In the past week, Michael Gungor has come out criticizing the idea that Jesus’ death was a substitutionary death (a death in our place). The argument he makes is an argument that echoes the concerns of the modern heart, a concern for the violence of ancient religion and their entire notion of a blood sacrifice that had to be made to appease the gods. Bloodshed is a problem often associated with religions throughout all history. Bloodshed is an an utter and tragic horror. It is in many ways the epitome of all that ugliness that fills our world. Gungor therefore argues – what kind of God would require bloodshed to bring about healing and redemption?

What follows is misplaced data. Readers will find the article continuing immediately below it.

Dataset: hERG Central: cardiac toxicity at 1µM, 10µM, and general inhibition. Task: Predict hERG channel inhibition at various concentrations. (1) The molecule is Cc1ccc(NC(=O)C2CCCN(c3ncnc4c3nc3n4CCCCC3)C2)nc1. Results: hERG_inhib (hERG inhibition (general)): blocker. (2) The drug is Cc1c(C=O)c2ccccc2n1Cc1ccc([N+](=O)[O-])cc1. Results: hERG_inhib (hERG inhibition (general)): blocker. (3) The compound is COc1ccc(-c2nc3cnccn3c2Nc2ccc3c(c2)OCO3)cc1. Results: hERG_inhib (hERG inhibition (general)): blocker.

Today we live in an aching and divided world. We are longing for real healing, real answers. Contrary to the predictions of the past less and less people seem to embrace the position that states there is no God at all. The vast majority of us believe in a “higher power”, a “force”, a “presences” – a version of God through which we long to come to view of reality that will help us find the path to real healing to all that is fallen and aching in this world. In view of this we understandably recoil as we consider the bloody religions of the past and present. We don’t want violence. We want peace. We want love. We want reconciliation.